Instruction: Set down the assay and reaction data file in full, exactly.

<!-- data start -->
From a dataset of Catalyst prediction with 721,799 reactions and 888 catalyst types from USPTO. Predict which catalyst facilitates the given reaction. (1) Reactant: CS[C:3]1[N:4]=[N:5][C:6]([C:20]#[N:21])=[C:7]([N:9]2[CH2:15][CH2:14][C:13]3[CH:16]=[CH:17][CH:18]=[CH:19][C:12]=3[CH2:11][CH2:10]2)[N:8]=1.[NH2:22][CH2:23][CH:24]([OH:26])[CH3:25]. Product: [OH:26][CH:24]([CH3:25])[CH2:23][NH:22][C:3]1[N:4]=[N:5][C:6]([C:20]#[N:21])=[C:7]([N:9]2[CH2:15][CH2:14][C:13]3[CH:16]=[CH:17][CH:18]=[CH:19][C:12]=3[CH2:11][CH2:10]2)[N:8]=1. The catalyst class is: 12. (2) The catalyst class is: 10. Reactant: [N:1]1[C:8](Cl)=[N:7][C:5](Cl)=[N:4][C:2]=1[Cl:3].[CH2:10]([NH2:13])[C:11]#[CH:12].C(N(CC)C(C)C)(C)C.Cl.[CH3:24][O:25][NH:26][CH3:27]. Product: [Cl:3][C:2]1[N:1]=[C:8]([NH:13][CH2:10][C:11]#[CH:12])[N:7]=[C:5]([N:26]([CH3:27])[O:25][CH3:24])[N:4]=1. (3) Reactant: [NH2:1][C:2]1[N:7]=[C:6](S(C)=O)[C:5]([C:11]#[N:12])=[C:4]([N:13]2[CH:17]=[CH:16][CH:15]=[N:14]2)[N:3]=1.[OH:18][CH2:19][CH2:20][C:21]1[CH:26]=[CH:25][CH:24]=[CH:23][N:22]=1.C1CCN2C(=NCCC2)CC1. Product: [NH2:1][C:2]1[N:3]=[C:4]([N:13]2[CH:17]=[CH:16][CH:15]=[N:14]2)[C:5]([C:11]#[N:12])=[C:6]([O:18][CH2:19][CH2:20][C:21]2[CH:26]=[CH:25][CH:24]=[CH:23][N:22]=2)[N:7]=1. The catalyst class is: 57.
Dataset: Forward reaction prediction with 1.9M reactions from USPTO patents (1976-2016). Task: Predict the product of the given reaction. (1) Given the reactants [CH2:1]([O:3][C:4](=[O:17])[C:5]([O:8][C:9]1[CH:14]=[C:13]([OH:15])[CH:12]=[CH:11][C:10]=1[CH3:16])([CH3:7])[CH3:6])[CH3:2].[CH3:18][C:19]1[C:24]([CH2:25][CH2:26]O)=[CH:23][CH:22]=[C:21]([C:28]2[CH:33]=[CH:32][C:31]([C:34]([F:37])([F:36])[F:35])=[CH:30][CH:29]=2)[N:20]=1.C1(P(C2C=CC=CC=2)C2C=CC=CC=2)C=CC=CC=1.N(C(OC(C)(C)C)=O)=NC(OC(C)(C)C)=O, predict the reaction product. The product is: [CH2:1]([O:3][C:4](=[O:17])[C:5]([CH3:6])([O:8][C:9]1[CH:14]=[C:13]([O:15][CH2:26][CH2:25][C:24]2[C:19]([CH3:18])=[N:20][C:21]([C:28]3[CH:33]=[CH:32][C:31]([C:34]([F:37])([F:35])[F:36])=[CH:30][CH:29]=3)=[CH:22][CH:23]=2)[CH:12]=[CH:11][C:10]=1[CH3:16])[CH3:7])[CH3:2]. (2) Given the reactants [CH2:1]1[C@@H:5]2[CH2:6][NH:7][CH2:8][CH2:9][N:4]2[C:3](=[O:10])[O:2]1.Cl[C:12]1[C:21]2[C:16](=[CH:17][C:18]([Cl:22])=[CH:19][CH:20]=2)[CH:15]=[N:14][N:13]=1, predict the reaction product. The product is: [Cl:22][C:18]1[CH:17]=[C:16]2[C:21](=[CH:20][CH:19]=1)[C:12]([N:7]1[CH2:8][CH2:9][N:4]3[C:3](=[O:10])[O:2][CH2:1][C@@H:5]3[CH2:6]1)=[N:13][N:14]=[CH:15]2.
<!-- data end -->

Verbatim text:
From a dataset of Catalyst prediction with 721,799 reactions and 888 catalyst types from USPTO. Predict which catalyst facilitates the given reaction. (1) Reactant: CS[C:3]1[N:4]=[N:5][C:6]([C:20]#[N:21])=[C:7]([N:9]2[CH2:15][CH2:14][C:13]3[CH:16]=[CH:17][CH:18]=[CH:19][C:12]=3[CH2:11][CH2:10]2)[N:8]=1.[NH2:22][CH2:23][CH:24]([OH:26])[CH3:25]. Product: [OH:26][CH:24]([CH3:25])[CH2:23][NH:22][C:3]1[N:4]=[N:5][C:6]([C:20]#[N:21])=[C:7]([N:9]2[CH2:15][CH2:14][C:13]3[CH:16]=[CH:17][CH:18]=[CH:19][C:12]=3[CH2:11][CH2:10]2)[N:8]=1. The catalyst class is: 12. (2) The catalyst class is: 10. Reactant: [N:1]1[C:8](Cl)=[N:7][C:5](Cl)=[N:4][C:2]=1[Cl:3].[CH2:10]([NH2:13])[C:11]#[CH:12].C(N(CC)C(C)C)(C)C.Cl.[CH3:24][O:25][NH:26][CH3:27]. Product: [Cl:3][C:2]1[N:1]=[C:8]([NH:13][CH2:10][C:11]#[CH:12])[N:7]=[C:5]([N:26]([CH3:27])[O:25][CH3:24])[N:4]=1. (3) Reactant: [NH2:1][C:2]1[N:7]=[C:6](S(C)=O)[C:5]([C:11]#[N:12])=[C:4]([N:13]2[CH:17]=[CH:16][CH:15]=[N:14]2)[N:3]=1.[OH:18][CH2:19][CH2:20][C:21]1[CH:26]=[CH:25][CH:24]=[CH:23][N:22]=1.C1CCN2C(=NCCC2)CC1. Product: [NH2:1][C:2]1[N:3]=[C:4]([N:13]2[CH:17]=[CH:16][CH:15]=[N:14]2)[C:5]([C:11]#[N:12])=[C:6]([O:18][CH2:19][CH2:20][C:21]2[CH:26]=[CH:25][CH:24]=[CH:23][N:22]=2)[N:7]=1. The catalyst class is: 57.
Dataset: Forward reaction prediction with 1.9M reactions from USPTO patents (1976-2016). Task: Predict the product of the given reaction. (1) Given the reactants [CH2:1]([O:3][C:4](=[O:17])[C:5]([O:8][C:9]1[CH:14]=[C:13]([OH:15])[CH:12]=[CH:11][C:10]=1[CH3:16])([CH3:7])[CH3:6])[CH3:2].[CH3:18][C:19]1[C:24]([CH2:25][CH2:26]O)=[CH:23][CH:22]=[C:21]([C:28]2[CH:33]=[CH:32][C:31]([C:34]([F:37])([F:36])[F:35])=[CH:30][CH:29]=2)[N:20]=1.C1(P(C2C=CC=CC=2)C2C=CC=CC=2)C=CC=CC=1.N(C(OC(C)(C)C)=O)=NC(OC(C)(C)C)=O, predict the reaction product. The product is: [CH2:1]([O:3][C:4](=[O:17])[C:5]([CH3:6])([O:8][C:9]1[CH:14]=[C:13]([O:15][CH2:26][CH2:25][C:24]2[C:19]([CH3:18])=[N:20][C:21]([C:28]3[CH:33]=[CH:32][C:31]([C:34]([F:37])([F:35])[F:36])=[CH:30][CH:29]=3)=[CH:22][CH:23]=2)[CH:12]=[CH:11][C:10]=1[CH3:16])[CH3:7])[CH3:2]. (2) Given the reactants [CH2:1]1[C@@H:5]2[CH2:6][NH:7][CH2:8][CH2:9][N:4]2[C:3](=[O:10])[O:2]1.Cl[C:12]1[C:21]2[C:16](=[CH:17][C:18]([Cl:22])=[CH:19][CH:20]=2)[CH:15]=[N:14][N:13]=1, predict the reaction product. The product is: [Cl:22][C:18]1[CH:17]=[C:16]2[C:21](=[CH:20][CH:19]=1)[C:12]([N:7]1[CH2:8][CH2:9][N:4]3[C:3](=[O:10])[O:2][CH2:1][C@@H:5]3[CH2:6]1)=[N:13][N:14]=[CH:15]2.